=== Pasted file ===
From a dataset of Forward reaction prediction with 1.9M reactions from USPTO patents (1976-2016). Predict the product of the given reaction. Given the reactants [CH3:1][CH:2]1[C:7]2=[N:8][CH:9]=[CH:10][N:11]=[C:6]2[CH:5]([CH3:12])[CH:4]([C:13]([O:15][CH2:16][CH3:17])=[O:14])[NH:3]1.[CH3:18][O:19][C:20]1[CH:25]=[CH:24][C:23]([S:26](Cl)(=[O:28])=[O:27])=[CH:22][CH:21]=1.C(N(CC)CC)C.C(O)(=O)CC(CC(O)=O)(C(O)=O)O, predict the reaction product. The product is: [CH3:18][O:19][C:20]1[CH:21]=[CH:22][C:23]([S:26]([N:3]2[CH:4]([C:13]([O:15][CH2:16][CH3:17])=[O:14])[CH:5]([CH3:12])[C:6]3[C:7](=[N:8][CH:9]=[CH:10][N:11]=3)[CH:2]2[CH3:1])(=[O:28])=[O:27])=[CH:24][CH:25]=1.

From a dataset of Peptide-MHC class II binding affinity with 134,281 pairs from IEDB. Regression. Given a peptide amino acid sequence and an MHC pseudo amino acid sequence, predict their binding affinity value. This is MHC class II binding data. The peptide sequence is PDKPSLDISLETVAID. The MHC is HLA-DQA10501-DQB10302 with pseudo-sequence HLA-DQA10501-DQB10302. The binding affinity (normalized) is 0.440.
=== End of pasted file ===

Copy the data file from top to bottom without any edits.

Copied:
From a dataset of Forward reaction prediction with 1.9M reactions from USPTO patents (1976-2016). Predict the product of the given reaction. Given the reactants [CH3:1][CH:2]1[C:7]2=[N:8][CH:9]=[CH:10][N:11]=[C:6]2[CH:5]([CH3:12])[CH:4]([C:13]([O:15][CH2:16][CH3:17])=[O:14])[NH:3]1.[CH3:18][O:19][C:20]1[CH:25]=[CH:24][C:23]([S:26](Cl)(=[O:28])=[O:27])=[CH:22][CH:21]=1.C(N(CC)CC)C.C(O)(=O)CC(CC(O)=O)(C(O)=O)O, predict the reaction product. The product is: [CH3:18][O:19][C:20]1[CH:21]=[CH:22][C:23]([S:26]([N:3]2[CH:4]([C:13]([O:15][CH2:16][CH3:17])=[O:14])[CH:5]([CH3:12])[C:6]3[C:7](=[N:8][CH:9]=[CH:10][N:11]=3)[CH:2]2[CH3:1])(=[O:28])=[O:27])=[CH:24][CH:25]=1.

From a dataset of Peptide-MHC class II binding affinity with 134,281 pairs from IEDB. Regression. Given a peptide amino acid sequence and an MHC pseudo amino acid sequence, predict their binding affinity value. This is MHC class II binding data. The peptide sequence is PDKPSLDISLETVAID. The MHC is HLA-DQA10501-DQB10302 with pseudo-sequence HLA-DQA10501-DQB10302. The binding affinity (normalized) is 0.440.